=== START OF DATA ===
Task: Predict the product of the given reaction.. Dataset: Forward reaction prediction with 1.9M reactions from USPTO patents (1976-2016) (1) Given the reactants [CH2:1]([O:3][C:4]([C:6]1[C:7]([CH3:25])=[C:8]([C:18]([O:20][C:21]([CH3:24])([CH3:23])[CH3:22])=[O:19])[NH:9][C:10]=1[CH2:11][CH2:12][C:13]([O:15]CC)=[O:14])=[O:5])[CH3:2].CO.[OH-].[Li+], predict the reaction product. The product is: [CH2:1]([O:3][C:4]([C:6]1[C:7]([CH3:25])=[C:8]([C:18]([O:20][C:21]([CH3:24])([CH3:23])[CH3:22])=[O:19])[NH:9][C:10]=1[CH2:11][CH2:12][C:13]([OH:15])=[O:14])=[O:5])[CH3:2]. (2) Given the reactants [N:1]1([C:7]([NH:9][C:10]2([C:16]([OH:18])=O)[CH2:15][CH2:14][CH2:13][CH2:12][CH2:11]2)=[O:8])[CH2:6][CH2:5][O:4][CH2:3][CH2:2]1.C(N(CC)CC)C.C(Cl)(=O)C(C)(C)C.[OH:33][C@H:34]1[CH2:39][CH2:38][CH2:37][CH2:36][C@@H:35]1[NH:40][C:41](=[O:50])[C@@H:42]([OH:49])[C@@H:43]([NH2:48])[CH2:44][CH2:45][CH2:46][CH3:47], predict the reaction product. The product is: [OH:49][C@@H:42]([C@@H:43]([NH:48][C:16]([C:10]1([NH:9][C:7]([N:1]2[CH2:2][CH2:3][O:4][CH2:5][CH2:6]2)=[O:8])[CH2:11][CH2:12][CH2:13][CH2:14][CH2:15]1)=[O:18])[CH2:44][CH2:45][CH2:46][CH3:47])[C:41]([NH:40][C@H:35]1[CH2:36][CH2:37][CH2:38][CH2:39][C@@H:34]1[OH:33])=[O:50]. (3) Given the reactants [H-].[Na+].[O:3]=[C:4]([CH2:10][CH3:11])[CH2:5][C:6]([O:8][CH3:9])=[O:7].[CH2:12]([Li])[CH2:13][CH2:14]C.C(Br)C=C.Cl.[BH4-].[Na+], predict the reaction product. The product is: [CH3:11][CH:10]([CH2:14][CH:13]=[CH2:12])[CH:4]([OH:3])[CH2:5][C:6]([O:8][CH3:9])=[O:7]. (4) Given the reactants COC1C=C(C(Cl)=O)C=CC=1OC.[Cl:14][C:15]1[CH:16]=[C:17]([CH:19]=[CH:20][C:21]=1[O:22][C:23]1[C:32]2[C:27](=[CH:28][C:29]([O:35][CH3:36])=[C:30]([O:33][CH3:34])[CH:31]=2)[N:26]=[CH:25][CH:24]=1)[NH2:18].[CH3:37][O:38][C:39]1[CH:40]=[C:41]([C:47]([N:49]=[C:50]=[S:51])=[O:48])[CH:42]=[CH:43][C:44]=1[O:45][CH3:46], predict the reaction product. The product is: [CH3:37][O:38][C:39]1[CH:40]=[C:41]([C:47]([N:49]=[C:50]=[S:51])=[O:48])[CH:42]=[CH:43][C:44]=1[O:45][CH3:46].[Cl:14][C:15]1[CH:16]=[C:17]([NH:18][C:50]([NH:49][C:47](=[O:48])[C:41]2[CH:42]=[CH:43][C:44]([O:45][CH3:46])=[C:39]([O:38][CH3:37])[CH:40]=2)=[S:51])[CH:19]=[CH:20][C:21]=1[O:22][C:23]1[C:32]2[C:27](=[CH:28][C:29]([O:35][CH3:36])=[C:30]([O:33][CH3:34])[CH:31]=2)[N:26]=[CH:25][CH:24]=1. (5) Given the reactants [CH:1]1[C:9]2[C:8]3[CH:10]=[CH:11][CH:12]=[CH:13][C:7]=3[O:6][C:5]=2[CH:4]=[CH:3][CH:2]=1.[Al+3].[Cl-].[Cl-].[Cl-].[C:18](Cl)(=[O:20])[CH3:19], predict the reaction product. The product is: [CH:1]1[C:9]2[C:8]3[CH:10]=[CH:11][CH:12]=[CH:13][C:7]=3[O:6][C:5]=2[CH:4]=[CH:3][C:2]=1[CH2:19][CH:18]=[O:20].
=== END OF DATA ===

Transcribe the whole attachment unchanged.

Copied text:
Task: Predict the product of the given reaction.. Dataset: Forward reaction prediction with 1.9M reactions from USPTO patents (1976-2016) (1) Given the reactants [CH2:1]([O:3][C:4]([C:6]1[C:7]([CH3:25])=[C:8]([C:18]([O:20][C:21]([CH3:24])([CH3:23])[CH3:22])=[O:19])[NH:9][C:10]=1[CH2:11][CH2:12][C:13]([O:15]CC)=[O:14])=[O:5])[CH3:2].CO.[OH-].[Li+], predict the reaction product. The product is: [CH2:1]([O:3][C:4]([C:6]1[C:7]([CH3:25])=[C:8]([C:18]([O:20][C:21]([CH3:24])([CH3:23])[CH3:22])=[O:19])[NH:9][C:10]=1[CH2:11][CH2:12][C:13]([OH:15])=[O:14])=[O:5])[CH3:2]. (2) Given the reactants [N:1]1([C:7]([NH:9][C:10]2([C:16]([OH:18])=O)[CH2:15][CH2:14][CH2:13][CH2:12][CH2:11]2)=[O:8])[CH2:6][CH2:5][O:4][CH2:3][CH2:2]1.C(N(CC)CC)C.C(Cl)(=O)C(C)(C)C.[OH:33][C@H:34]1[CH2:39][CH2:38][CH2:37][CH2:36][C@@H:35]1[NH:40][C:41](=[O:50])[C@@H:42]([OH:49])[C@@H:43]([NH2:48])[CH2:44][CH2:45][CH2:46][CH3:47], predict the reaction product. The product is: [OH:49][C@@H:42]([C@@H:43]([NH:48][C:16]([C:10]1([NH:9][C:7]([N:1]2[CH2:2][CH2:3][O:4][CH2:5][CH2:6]2)=[O:8])[CH2:11][CH2:12][CH2:13][CH2:14][CH2:15]1)=[O:18])[CH2:44][CH2:45][CH2:46][CH3:47])[C:41]([NH:40][C@H:35]1[CH2:36][CH2:37][CH2:38][CH2:39][C@@H:34]1[OH:33])=[O:50]. (3) Given the reactants [H-].[Na+].[O:3]=[C:4]([CH2:10][CH3:11])[CH2:5][C:6]([O:8][CH3:9])=[O:7].[CH2:12]([Li])[CH2:13][CH2:14]C.C(Br)C=C.Cl.[BH4-].[Na+], predict the reaction product. The product is: [CH3:11][CH:10]([CH2:14][CH:13]=[CH2:12])[CH:4]([OH:3])[CH2:5][C:6]([O:8][CH3:9])=[O:7]. (4) Given the reactants COC1C=C(C(Cl)=O)C=CC=1OC.[Cl:14][C:15]1[CH:16]=[C:17]([CH:19]=[CH:20][C:21]=1[O:22][C:23]1[C:32]2[C:27](=[CH:28][C:29]([O:35][CH3:36])=[C:30]([O:33][CH3:34])[CH:31]=2)[N:26]=[CH:25][CH:24]=1)[NH2:18].[CH3:37][O:38][C:39]1[CH:40]=[C:41]([C:47]([N:49]=[C:50]=[S:51])=[O:48])[CH:42]=[CH:43][C:44]=1[O:45][CH3:46], predict the reaction product. The product is: [CH3:37][O:38][C:39]1[CH:40]=[C:41]([C:47]([N:49]=[C:50]=[S:51])=[O:48])[CH:42]=[CH:43][C:44]=1[O:45][CH3:46].[Cl:14][C:15]1[CH:16]=[C:17]([NH:18][C:50]([NH:49][C:47](=[O:48])[C:41]2[CH:42]=[CH:43][C:44]([O:45][CH3:46])=[C:39]([O:38][CH3:37])[CH:40]=2)=[S:51])[CH:19]=[CH:20][C:21]=1[O:22][C:23]1[C:32]2[C:27](=[CH:28][C:29]([O:35][CH3:36])=[C:30]([O:33][CH3:34])[CH:31]=2)[N:26]=[CH:25][CH:24]=1. (5) Given the reactants [CH:1]1[C:9]2[C:8]3[CH:10]=[CH:11][CH:12]=[CH:13][C:7]=3[O:6][C:5]=2[CH:4]=[CH:3][CH:2]=1.[Al+3].[Cl-].[Cl-].[Cl-].[C:18](Cl)(=[O:20])[CH3:19], predict the reaction product. The product is: [CH:1]1[C:9]2[C:8]3[CH:10]=[CH:11][CH:12]=[CH:13][C:7]=3[O:6][C:5]=2[CH:4]=[CH:3][C:2]=1[CH2:19][CH:18]=[O:20].